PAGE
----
Free and cheap stuff to do while you're out of work
Learn French, work out, volunteer to cook.
By Emily Torem|
Cheer up—for cheap You may have just gotten laid off, but that doesn’t mean your new job is to feel miserable. We scouted out the silver lining of unemployment: supercheap and free classes you can participate in all over the city while your friends are at work (suckas!). Soon enough you may be thinking the worst part about unemployment is that it’ll come to an end some day.
Dinner is served You’re resigned to dining on leftovers and brown-bag lunches—until now. Chicago’s top chefs teach a rapt audience to emulate fancy fare like gazpacho and cherry clafoutis at Green City Market’s gratis biweekly chef demos. Bring a pen and a folding chair and let their expertise guide you in your own home cooking. Wednesdays and Saturdays at 10:30am, south end of Lincoln Park between Clark St and Stockton Dr, 773-880-1266, free.
Power hour Cutting costs doesn’t have to mean nixing happy hour. Every Tuesday night, Crunch Fitness hosts a live DJ and fitness classes ranging from yoga to TRX—a new fitness regimen in which participants use rubber bands to work their abs. No drinks are served, but exercise endorphins are a great buzz. Tuesdays 6–9pm, 939 W North Ave, 312-337-1244, crunch.com, free.
S’il vous plaît Like jumping into a chilly pool headfirst, language is best tackled through immersion. Beef up your résumé with a foreign language that enhances cognition and opens up worlds of opportunity in a globalizing workplace. Practice vocab and conversation at Alliance Français cafes—multilevel French conversations where topics flow seamlessly from breakfast to politics. Wednesdays 6:30–7:30pm, 810 N Dearborn St, 312-337-1070, af-chicago.org, $3 for nonmembers, free for members.
Mind over matter Peace of mind is something you could use right now. Too bad it typically costs a bundle—a vacation far away from a cell-phone charger is hardly part of a shoestring budget. You can get the next best thing in Chicago: Incorporate a calming trinity of deep breathing, insightful relaxation and increased self-awareness at Allyu Spa’s free monthly guided meditation. 600 W Chicago Ave, 312-755-1313, allyuspa.com, free.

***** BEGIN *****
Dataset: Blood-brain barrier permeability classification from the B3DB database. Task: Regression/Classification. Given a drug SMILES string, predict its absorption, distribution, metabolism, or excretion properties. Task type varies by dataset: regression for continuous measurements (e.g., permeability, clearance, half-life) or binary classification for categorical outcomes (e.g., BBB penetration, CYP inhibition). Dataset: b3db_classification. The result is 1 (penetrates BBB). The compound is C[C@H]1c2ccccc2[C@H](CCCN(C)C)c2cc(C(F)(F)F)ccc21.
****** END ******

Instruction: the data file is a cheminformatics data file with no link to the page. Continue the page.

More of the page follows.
Be knotty Gather your supplies and head over to Loopy Yarns on Friday evenings. The shop hosts an open knitting and crocheting session with experts available for questions. If you’re a newbie, consider signing up for one of the classes ($15 and up) on topics like kintting gloves and crocheting hats. Bonus: Holiday presents for your family? Done. Fridays from 5:30–9pm, 47 W Polk St, 312-583-9276, loopyyarns.com, free.
Don’t worry, bead happy The bad news: You’re not going to be buying something sparkly anytime soon. The good news: At the weekly Make Over Monday workshop at Beadniks, experts will help you update your jewelry with merch from the store (for purchase). Mondays from 5–9pm, 1937 W Division St, 773-276-2323, beadniks.com/chicago, free.
Drawing board Whether or not you’re a veteran doodler, you still need to get creative in this market. Learn from local pros with the MCA’s Tuesday night events. Programs include Doodleganza (a hands-on art project) and Cabinet of Curiosities (an artistic variety show). Tuesdays at 6pm, 220 E Chicago Ave, 312-280-2660, mcachicago.org, free.
Feed your soul You’re a hopeless cook with a big heart. To the rescue: First Slice Cafe. Gourmet chefs help volunteers sharpen knife skills and explore flavor combos, then serve their creations to hungry and needy folks. 4401 N Ravenswood Ave, 773-506-7380, firstslice.org, free. Send an e-mail to firstname.lastname@example.org with your contact info to be added to the volunteer list.
“It’s really dangerous to not have things to do most of the day. Lay out the things that you’re going to do every single day, just like you would at work. Without that, it’s really easy to sort of float in this crazy abyss of time, where you have people ask you, What did you do today? You’re like, Well, I surfed the Internet…and I watched a couple movies. And you feel bad about yourself, and you’re not in a position to really move forward—you’re sitting still.”—Jessica Lybeck